THE OCCURRENCE of hypofibrinogenemia in septic abortion is believed to be rare. Only seven cases17 have been reported in sufficient clinical detail for analysis; the outcome was fatal in all. In some of these cases death was attributable to gas gangrene of the uterus. In others, however, the predominant clinical feature was acute vascular collapse in association with coliform bacteremia. There is general agreement that such vascular collapse is caused by liberation of bacterial endotoxin into the blood stream. It has been postulated8 that the clinical and pathologic manifestations in pregnant patients dying from exposure to bacterial endotoxin are analogous to the reaction produced in laboratory animals by intravenous injections of endotoxin; ie, the generalized Shwartzman reaction.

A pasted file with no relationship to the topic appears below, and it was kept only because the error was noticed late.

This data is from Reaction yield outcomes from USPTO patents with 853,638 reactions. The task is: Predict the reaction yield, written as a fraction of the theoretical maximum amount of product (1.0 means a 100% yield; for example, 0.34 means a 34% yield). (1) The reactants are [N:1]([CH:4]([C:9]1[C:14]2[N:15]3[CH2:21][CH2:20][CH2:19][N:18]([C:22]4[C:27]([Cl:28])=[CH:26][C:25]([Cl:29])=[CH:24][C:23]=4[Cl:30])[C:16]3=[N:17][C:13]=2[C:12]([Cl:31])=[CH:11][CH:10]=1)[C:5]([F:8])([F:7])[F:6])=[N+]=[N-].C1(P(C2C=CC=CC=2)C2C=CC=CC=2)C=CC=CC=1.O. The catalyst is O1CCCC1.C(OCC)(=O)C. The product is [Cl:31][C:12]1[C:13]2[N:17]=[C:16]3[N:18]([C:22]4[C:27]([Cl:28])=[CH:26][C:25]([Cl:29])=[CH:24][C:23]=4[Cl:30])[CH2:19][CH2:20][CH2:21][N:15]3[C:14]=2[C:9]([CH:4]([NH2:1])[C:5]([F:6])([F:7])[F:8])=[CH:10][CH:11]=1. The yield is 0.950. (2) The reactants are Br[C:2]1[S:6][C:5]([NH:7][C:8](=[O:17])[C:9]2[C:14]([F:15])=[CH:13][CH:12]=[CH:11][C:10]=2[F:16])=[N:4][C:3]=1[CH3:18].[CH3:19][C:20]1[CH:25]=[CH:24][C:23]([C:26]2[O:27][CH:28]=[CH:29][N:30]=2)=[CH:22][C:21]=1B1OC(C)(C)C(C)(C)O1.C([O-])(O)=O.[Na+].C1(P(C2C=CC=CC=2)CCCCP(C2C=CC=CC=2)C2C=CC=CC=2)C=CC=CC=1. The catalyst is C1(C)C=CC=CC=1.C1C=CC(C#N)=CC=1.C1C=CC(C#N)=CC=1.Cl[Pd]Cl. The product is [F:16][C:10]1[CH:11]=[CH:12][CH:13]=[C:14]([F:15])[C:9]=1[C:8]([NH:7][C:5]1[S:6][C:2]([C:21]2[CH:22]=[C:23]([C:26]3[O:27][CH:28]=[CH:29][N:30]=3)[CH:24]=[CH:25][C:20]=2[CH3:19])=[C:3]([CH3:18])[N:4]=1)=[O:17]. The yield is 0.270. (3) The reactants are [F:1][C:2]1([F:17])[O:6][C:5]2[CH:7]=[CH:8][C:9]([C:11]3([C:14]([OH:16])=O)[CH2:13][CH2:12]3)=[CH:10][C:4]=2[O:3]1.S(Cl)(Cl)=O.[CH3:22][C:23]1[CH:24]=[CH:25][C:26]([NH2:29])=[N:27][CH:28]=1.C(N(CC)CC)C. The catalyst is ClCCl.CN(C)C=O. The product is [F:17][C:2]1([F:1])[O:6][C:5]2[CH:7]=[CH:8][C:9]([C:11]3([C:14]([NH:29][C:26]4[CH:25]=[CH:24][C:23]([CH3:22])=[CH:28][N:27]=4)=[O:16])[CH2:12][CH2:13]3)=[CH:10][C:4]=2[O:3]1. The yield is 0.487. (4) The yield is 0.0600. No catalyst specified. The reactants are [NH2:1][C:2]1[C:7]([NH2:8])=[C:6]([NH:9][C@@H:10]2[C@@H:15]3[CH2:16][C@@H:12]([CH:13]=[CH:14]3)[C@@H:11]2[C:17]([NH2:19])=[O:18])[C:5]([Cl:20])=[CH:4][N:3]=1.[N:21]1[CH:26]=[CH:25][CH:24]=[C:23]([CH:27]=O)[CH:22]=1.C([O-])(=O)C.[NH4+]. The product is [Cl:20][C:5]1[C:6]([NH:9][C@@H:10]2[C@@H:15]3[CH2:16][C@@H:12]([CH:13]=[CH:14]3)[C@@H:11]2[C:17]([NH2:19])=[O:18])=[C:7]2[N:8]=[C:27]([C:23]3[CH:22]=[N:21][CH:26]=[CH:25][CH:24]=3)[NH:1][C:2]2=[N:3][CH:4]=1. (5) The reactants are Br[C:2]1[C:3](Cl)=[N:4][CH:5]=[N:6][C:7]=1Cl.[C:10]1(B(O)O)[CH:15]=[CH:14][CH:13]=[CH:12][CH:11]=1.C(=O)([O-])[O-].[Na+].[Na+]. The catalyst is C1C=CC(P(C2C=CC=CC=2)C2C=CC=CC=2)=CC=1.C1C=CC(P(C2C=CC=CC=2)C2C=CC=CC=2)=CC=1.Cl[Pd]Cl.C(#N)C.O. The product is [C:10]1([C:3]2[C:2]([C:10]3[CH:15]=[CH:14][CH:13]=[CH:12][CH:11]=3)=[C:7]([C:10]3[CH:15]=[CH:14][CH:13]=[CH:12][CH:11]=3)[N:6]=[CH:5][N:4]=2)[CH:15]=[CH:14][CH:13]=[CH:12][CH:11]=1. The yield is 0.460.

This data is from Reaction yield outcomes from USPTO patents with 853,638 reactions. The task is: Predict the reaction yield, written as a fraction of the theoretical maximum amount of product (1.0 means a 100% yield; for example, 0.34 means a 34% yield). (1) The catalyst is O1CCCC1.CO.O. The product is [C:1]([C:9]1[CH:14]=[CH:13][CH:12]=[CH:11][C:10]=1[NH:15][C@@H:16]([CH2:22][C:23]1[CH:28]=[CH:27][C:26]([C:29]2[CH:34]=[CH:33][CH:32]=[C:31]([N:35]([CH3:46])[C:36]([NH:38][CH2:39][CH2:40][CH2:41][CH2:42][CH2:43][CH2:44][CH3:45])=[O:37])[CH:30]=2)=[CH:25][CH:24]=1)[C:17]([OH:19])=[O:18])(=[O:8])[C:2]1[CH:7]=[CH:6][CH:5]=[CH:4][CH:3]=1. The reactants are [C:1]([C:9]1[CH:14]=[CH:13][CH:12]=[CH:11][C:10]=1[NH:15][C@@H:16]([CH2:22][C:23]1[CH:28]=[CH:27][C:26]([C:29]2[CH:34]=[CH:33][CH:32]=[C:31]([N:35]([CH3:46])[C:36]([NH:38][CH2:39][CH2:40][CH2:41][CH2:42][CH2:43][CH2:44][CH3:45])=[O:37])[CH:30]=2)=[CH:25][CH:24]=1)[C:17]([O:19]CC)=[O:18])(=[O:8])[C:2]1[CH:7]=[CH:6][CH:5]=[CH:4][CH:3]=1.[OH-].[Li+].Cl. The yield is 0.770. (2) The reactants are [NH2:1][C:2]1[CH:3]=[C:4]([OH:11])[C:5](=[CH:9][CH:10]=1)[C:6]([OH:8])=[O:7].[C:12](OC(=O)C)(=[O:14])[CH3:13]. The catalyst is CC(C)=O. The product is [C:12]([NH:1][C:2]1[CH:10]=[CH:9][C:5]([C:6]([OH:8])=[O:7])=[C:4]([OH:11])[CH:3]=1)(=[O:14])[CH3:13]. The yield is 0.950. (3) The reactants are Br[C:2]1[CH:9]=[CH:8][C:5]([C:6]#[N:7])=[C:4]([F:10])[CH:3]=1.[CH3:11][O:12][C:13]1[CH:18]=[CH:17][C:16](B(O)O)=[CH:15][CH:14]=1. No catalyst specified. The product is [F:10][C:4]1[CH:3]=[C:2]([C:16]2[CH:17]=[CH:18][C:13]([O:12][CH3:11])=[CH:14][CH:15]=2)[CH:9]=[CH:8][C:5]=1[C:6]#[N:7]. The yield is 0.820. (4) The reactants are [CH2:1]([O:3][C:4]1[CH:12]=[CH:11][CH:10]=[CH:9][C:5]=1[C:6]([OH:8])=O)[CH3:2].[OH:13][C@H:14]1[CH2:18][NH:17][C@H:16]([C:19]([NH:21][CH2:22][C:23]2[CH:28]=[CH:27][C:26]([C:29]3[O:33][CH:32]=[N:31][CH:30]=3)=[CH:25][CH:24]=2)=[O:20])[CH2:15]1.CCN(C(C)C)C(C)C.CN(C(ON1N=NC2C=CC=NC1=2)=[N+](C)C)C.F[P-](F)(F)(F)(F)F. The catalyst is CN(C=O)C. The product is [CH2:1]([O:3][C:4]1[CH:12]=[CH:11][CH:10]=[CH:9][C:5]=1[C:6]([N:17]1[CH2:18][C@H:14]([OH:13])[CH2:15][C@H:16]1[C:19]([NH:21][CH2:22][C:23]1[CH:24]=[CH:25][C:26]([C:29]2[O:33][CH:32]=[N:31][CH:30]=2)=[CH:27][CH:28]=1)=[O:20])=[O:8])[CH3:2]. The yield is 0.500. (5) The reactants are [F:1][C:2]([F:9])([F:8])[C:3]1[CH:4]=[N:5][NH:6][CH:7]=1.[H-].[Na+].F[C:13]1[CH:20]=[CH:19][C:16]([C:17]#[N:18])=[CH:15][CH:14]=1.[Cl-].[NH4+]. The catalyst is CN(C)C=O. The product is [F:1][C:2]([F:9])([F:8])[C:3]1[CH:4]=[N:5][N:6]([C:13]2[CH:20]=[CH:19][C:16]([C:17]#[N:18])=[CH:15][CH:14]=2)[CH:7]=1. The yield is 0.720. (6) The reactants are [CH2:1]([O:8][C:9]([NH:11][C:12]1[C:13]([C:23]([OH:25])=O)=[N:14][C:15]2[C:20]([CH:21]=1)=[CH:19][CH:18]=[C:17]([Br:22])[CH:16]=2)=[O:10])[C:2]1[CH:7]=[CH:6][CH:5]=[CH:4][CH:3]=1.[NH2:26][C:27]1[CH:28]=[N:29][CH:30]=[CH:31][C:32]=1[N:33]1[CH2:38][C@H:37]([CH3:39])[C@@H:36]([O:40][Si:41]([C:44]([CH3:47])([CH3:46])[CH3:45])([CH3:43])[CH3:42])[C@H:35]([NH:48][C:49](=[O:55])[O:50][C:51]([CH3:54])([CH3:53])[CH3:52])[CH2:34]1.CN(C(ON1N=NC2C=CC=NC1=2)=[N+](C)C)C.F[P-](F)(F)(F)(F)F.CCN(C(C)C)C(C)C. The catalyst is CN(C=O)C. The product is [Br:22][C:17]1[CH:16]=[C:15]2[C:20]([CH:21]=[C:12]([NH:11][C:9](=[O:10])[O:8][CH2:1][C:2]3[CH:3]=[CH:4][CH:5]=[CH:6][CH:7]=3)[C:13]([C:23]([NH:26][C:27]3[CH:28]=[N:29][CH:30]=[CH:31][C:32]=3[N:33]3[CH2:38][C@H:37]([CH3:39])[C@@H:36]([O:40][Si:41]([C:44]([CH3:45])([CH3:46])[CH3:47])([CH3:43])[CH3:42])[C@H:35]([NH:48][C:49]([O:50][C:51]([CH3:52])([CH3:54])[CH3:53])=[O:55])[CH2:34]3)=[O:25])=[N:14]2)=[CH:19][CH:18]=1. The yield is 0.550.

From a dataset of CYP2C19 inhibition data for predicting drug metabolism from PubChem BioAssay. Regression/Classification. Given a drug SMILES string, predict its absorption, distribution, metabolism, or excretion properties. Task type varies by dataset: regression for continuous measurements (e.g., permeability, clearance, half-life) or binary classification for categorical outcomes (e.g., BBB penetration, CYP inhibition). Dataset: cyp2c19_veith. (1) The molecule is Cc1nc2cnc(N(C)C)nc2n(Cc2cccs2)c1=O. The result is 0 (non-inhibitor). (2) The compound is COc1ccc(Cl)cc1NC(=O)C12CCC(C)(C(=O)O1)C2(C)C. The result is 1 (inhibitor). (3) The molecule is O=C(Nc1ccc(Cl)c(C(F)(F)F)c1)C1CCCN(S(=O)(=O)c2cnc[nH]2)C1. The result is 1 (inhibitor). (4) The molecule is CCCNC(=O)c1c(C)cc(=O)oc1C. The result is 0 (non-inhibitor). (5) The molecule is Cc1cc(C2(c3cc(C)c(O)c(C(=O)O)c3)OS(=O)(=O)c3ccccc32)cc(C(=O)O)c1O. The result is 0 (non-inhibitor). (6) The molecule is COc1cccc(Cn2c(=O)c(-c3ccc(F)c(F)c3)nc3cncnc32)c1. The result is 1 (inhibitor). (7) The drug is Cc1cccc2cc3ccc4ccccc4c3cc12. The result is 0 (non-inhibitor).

One of the effects of experimental injections of bacterial endotoxin is a disturbance in the bloodclotting mechanism, evidently the result of intravascular coagulation. However, correlative observations of blood coagulation changes in
Josey WE, Szeiklies G. Hypofibrinogenemia and Presumptive Shwartzman Reaction in Septic Abortion. JAMA. 1963;184(6):502–504. doi:10.1001/jama.1963.73700190018021b
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